The pickings from the Bell Telephone Hour that Video Artists International delves into must be getting slim. It isn’t that the material on latest releases in VAI’ Music’s series isn’t first rate. Indeed, there are some tasty morsels in these collections of musical segments from the ten year run of that television variety show which Donald Voorhees conducted between 1959 and 1968.
One wonders, however, why the people at VAI couldn’t come up with more. Earlier releases have had fewer minutes of program content than the discs could reasonably contain, but as more and more discs have been prepared and released the duration per disc has constantly shrunk to the point where I think it is time to complain.
Let’s look at the trend. When the segments they chose to release featuring Shirley Jones and Florence Henderson ended up totaling just over an hour, VAI chose to release them as one disc.
For the Barbara Cook disc they found some 55 minutes and their Carol Lawrence disc ran over an hour so they released them as two separate discs.
More recently, the John Raitt disc included 49 minutes of programming and the Alfred Drake volume was, while not exactly voluminous, a full 48 minutes. Again, they released them separately.
But now, two new titles have hit the shelves and each is so short that they could have been combined as one disc with plenty of room to spare. One is listed as 30 minutes but the actual time of the material is just 28 and a half minutes…the rest is a very slow crawl of copyright information on the songs sung. The other is listed as 37 minutes but actually runs 35 plus two minutes of copyright.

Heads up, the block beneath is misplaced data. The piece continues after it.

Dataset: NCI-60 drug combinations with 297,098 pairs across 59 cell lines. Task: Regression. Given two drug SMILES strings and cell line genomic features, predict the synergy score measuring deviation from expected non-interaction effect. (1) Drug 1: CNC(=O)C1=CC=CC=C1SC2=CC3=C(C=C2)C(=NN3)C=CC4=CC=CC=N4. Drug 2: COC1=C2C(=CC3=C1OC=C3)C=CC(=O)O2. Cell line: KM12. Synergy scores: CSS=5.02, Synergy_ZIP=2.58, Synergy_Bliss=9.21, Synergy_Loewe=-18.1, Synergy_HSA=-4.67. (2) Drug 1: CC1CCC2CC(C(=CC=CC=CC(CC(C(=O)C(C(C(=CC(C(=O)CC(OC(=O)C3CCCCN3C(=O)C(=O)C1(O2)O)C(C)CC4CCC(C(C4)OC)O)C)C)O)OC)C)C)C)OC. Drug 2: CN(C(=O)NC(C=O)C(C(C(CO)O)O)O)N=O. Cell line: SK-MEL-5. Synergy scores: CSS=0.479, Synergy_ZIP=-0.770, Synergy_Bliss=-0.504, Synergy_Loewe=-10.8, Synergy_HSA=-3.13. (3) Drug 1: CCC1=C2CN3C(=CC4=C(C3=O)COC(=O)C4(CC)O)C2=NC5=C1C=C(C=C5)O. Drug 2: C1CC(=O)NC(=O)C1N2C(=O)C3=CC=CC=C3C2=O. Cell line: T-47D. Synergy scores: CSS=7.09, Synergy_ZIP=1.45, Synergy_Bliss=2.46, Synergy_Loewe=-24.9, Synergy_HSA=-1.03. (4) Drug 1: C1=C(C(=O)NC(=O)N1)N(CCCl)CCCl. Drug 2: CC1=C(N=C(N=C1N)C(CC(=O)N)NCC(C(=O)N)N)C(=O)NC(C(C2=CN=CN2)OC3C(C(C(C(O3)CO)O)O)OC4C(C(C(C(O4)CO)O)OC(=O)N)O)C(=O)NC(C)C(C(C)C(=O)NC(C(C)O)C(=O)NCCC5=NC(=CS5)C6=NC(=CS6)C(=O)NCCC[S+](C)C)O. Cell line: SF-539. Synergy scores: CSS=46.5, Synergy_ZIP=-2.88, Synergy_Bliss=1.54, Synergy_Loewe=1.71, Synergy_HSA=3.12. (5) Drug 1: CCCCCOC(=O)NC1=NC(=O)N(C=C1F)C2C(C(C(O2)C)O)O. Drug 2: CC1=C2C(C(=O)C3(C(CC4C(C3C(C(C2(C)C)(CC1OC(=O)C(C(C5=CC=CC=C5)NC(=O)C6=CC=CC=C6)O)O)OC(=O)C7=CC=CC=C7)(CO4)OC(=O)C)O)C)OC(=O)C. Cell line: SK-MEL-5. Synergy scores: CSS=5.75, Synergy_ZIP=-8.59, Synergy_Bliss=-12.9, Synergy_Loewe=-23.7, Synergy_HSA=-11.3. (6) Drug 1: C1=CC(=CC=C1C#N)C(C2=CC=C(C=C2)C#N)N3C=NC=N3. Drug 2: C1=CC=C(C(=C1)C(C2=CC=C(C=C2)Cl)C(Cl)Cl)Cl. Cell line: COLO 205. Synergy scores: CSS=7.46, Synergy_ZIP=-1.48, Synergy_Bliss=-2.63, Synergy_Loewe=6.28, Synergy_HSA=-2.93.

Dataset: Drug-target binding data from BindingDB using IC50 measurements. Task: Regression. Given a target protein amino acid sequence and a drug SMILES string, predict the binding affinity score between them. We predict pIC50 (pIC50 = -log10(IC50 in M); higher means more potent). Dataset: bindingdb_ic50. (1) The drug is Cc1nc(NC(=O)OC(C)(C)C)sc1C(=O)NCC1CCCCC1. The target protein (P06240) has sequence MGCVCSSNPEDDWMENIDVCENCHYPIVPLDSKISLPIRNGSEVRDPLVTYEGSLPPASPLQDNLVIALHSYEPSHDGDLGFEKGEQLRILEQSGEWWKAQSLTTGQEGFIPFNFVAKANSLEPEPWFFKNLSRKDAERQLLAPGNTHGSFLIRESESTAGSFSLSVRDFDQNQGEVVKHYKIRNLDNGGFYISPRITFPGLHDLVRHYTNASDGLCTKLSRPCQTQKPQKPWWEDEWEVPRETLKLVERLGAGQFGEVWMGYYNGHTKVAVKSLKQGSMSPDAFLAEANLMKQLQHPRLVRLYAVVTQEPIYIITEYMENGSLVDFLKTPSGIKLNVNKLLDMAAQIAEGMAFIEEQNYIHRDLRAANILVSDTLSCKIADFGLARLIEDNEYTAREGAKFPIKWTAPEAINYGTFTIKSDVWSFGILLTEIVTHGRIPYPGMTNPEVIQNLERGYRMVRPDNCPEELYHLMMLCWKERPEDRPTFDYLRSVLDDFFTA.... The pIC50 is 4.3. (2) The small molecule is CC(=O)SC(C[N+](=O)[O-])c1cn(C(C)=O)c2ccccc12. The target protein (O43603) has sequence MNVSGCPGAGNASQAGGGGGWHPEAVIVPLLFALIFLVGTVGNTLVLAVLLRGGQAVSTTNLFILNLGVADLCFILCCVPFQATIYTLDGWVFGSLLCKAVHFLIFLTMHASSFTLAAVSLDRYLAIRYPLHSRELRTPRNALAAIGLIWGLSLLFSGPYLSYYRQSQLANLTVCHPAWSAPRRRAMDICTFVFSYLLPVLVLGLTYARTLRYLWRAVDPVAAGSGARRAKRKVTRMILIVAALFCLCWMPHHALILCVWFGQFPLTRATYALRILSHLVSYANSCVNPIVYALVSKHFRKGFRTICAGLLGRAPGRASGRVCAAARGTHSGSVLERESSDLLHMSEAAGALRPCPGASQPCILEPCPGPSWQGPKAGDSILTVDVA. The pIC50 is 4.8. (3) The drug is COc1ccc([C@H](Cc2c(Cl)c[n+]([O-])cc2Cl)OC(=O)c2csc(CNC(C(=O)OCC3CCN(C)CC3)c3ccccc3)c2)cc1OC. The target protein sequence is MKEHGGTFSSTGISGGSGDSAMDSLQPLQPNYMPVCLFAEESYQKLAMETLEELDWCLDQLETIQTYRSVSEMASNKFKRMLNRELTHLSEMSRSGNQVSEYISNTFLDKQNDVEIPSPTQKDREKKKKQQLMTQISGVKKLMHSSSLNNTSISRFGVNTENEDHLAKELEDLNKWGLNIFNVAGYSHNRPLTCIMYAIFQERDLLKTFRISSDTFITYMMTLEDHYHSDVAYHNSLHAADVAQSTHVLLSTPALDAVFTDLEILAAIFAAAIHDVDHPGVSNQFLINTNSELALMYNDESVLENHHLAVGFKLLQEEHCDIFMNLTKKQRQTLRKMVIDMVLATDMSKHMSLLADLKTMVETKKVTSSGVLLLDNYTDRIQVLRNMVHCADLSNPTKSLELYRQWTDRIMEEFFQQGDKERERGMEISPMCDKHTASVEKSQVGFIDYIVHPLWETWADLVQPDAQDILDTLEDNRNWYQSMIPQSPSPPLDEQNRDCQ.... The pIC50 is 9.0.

To this, I must cry “Foul!”
The shortest disc is devoted to segments aired between 1960 and 1965 featuring Gordon MacRea, often with his wife Sheila MacRae. They sing songs from the 1959-1960 Broadway season as a series of duets from Take Me Along, Fiorello, Destry, The Sound of Music and Gypsy – hard to imagine all of those shows opening in the same season, isn’t it? As the Bell Telephone Hour show was telecast before the season was half over, they missed Saratoga, Greenwillow, Christine and Bye Bye Birdie.
They also team up for duets from shows of the 1961-1962 season including Subways Are For Sleeping, Sail Away and How to Succeed in Business Without Really Trying. Don’t ask me what happened to the 1960-1961 season – there’s no segment on the disc for that season which included, among others, Tenderloin, The Unsinkable Molly Brown, Wild Cat, Do Re Me, Carnival and Camelot.
MacRea, who looks as smooth as his voice sounds, also sings a few numbers from Tin Pan Alley in a 1965 segment, belts “Who Can I Turn To” and joins his wife for a segment titled “Songs for Autumn” from 1961.
The marginally lengthier disc is a compilation of appearances of Howard Keel on the television series. He teams with Ann Blyth for a medley of Broadway songs including a very healthy rendition of “Oh, What a Beautiful Mornin'” which features a dance sequence. Keel walks smoothly through the song but stands aside for the dancers. Not all the songs in that sequence are by Richard Rodgers but another segment is devoted to his output with both Hammerstein and Hart. (Keel’s beautiful baritone is a fine match for “Some Enchanted Evening.”)
Theater fans might be somewhat less impressed with a segment of traditional Christmas songs which Keel and Martha Wright sing. It takes up nearly seven and a half of the 35 minutes of entertainment on the disc.
The packaging of both discs does disclose the duration of the material but both also trumpet “bonus” material – 12 minutes in one case and 16 in the other. These, however, turn out to just be clips from the other releases in the series. If you already own them, you already have these supposed bonuses.